COLUMBIA — The city struck an agreement with a natural-gas distributor in September to build a station to fuel 35 natural-gas vehicles that the city has ordered. Six have arrived as questions continue about how much the city should depend on natural gas for its fleet.
The city plans to purchase even more natural-gas vehicles, which would eventually constitute up to 14 percent of its approximately 1,000-vehicle fleet, City Manager Mike Matthes told the Columbia City Council on Monday.
The council heard a report from the Environment and Energy Commission that concluded, "There is no convincing environmental reason to add more compressed natural gas fueled vehicles to the city fleet at this time."
The Transportation Fuels Report, dated May 27, recommended choosing hybrid vehicles when replacing or buying new city vehicles. There are 15 hybrid vehicles in the city fleet, Fleet Operations Superintendent Eric Evans said.
The last hybrid vehicle purchased by the city was a 2011 Ford Escape that cost $28,604, Evans said.
The commission's report also recommended that the city "significantly increase the use of biodiesel" in its fleet. The city uses 2 percent to 5 percent biodiesel in all of its diesel vehicles, Evans said. Each additional percent of biodiesel increases fuel costs by a penny per gallon.
All equipment manufacturers approve biodiesel blends of 5 percent, with the majority approving blends up to 20 percent. By using all biodiesel for diesel vehicles, the city can reduce greenhouse gas emissions up to three-fourths compared with petroleum diesel, according to the commission’s report.
Biodiesel is economically attractive because much of it is made with locally produced soybean oil, according to the report. Therefore, more of the money the city uses on fuel would end up in regional pocketbooks and would help stimulate the local economy.
The Environment and Energy Commission understands that the city's decision to adopt natural-gas vehicles into the fleet is based on economics and not on environmental factors, commission Chairman Lawrence Lile said.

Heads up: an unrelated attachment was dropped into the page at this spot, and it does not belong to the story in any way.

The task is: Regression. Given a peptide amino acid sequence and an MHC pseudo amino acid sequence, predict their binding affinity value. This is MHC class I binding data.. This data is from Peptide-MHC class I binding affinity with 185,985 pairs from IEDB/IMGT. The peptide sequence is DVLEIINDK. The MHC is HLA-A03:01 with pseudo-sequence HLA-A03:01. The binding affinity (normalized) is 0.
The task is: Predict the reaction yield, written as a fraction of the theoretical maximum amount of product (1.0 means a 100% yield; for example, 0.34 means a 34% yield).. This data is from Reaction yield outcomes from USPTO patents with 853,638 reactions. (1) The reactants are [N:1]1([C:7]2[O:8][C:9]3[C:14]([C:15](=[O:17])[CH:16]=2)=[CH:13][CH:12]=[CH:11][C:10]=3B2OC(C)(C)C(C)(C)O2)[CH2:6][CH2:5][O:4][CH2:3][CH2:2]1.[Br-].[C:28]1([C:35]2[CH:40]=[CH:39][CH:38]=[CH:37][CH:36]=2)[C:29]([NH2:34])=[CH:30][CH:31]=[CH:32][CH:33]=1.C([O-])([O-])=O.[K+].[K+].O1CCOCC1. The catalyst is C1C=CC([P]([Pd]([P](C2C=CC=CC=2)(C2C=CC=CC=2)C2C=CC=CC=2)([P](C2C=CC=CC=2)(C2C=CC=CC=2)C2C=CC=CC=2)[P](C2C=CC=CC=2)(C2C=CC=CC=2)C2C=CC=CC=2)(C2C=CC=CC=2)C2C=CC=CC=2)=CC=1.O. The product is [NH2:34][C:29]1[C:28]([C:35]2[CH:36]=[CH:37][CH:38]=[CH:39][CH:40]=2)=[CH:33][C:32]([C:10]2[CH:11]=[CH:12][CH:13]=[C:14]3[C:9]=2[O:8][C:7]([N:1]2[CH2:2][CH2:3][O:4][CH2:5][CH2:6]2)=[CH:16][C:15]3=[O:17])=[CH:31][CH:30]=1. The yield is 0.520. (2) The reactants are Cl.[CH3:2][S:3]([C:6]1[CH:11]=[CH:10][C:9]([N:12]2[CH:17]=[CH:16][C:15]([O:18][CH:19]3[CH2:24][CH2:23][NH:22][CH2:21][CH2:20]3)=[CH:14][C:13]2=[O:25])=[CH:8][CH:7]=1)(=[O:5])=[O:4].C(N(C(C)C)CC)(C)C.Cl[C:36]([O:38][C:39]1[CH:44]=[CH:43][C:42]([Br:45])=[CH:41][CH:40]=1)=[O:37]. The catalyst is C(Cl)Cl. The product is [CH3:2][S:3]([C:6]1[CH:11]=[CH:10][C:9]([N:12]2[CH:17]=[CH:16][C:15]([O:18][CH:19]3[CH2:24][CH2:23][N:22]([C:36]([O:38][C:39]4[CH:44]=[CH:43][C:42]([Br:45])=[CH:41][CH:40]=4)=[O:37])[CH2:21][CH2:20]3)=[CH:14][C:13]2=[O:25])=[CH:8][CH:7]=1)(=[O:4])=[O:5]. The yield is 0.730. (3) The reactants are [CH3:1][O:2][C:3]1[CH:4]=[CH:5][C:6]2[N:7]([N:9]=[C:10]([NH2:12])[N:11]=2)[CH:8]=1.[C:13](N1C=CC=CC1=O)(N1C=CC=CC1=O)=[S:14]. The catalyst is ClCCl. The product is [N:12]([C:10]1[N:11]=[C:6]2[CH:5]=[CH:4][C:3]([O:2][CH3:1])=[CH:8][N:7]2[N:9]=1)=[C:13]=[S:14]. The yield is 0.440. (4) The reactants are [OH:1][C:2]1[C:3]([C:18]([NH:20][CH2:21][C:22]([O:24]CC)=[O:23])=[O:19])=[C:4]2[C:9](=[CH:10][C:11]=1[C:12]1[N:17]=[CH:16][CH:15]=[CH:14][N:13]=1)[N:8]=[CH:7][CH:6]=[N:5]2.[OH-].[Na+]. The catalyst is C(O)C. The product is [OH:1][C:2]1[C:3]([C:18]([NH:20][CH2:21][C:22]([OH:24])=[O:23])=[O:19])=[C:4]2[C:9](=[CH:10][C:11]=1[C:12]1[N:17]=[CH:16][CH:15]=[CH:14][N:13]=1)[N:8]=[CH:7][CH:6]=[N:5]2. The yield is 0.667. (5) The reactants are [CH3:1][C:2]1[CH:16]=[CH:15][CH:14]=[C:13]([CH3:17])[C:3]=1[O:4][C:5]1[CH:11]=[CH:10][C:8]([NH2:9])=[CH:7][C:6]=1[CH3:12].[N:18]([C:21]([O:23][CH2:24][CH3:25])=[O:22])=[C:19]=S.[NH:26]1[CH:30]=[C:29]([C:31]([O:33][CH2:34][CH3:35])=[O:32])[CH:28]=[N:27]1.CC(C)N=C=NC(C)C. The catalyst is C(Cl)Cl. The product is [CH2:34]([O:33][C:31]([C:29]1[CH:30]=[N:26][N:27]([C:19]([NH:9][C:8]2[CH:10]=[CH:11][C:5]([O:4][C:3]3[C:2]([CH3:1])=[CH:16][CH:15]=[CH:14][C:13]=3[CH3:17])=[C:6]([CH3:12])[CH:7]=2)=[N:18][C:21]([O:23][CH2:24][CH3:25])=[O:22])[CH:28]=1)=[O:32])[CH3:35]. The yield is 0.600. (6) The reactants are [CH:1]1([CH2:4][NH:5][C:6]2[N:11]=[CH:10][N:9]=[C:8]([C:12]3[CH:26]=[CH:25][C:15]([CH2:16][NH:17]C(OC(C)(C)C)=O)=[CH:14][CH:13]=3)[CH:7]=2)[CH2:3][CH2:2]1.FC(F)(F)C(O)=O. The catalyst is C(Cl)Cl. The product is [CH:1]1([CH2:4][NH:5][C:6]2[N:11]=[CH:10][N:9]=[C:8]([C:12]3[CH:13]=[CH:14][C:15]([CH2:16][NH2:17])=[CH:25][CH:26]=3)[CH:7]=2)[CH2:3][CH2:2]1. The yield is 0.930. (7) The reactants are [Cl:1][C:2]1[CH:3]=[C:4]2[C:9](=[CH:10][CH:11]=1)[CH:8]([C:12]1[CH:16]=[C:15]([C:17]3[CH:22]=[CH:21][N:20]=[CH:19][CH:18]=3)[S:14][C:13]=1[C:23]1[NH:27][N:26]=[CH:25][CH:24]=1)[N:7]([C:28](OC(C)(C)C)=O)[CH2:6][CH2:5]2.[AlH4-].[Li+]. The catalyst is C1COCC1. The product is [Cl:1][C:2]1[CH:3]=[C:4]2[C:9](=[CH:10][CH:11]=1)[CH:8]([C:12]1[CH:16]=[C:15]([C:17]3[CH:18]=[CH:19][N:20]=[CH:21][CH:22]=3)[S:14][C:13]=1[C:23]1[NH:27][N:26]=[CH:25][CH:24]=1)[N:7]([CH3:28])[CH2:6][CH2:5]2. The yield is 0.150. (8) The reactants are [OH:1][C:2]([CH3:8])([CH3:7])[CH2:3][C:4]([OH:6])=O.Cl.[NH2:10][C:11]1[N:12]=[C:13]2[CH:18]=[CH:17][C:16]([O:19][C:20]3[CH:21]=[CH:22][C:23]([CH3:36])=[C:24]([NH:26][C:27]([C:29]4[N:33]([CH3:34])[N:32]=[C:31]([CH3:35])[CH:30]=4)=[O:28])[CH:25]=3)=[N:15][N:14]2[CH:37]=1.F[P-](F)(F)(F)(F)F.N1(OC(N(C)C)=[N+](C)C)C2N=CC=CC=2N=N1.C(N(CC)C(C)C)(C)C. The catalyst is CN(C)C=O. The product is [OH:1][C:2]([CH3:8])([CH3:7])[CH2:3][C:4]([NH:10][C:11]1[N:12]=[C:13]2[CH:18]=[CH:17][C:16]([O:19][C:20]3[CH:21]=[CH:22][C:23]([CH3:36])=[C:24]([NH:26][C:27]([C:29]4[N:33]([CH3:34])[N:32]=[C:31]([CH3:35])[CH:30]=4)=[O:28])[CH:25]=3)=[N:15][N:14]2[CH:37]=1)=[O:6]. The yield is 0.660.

But the argument that natural gas is a cleaner fuel than petroleum "does not hold water," he said.
The commission's "ultimate goal is switching to electrical energy for transportation with some fraction of renewable sources," Lile said.
The report pointed out many troublesome environmental factors of the fuel, one of which is that "compressed natural gas is about equivalent to gasoline" in emitting greenhouse gases from production to final use. This is due to leaks of methane in the extraction process, which has a greenhouse effect approximately 25 times more than carbon dioxide.
In addition to its environmental impact, the cost of the fuel is unstable, according to the report. It says the cost of natural gas could "change significantly in the future" as the production and transportation of liquefied natural gas progresses overseas.
"From an environmental view, I feel like compressed natural gas is a step backwards," Fourth Ward Councilman Ian Thomas said. "I do not accept (compressed natural gas) as a clean fuel."
Third Ward Councilman Karl Skala told the council on Monday night that he still believes in the benefits of using natural-gas vehicles despite the dangers of methane leaks during extraction.
"I think that diversification is a wise strategy when it comes to our entire fleet," Skala said.
The city has agreed to buy 15,000 gas-gallon equivalent of compressed natural gas per month in the 15-year contract with Clean Energy, a natural-gas distributor, for the filling station, located at 1900 Lake Ridgeway Drive.
The station will be open to the public, with private consumption of natural gas going toward the 15,000 gas-gallon equivalent contract. Private trucking companies in the region will also adopt some natural-gas vehicles, Evans said, which will help the city meet its contract requirements.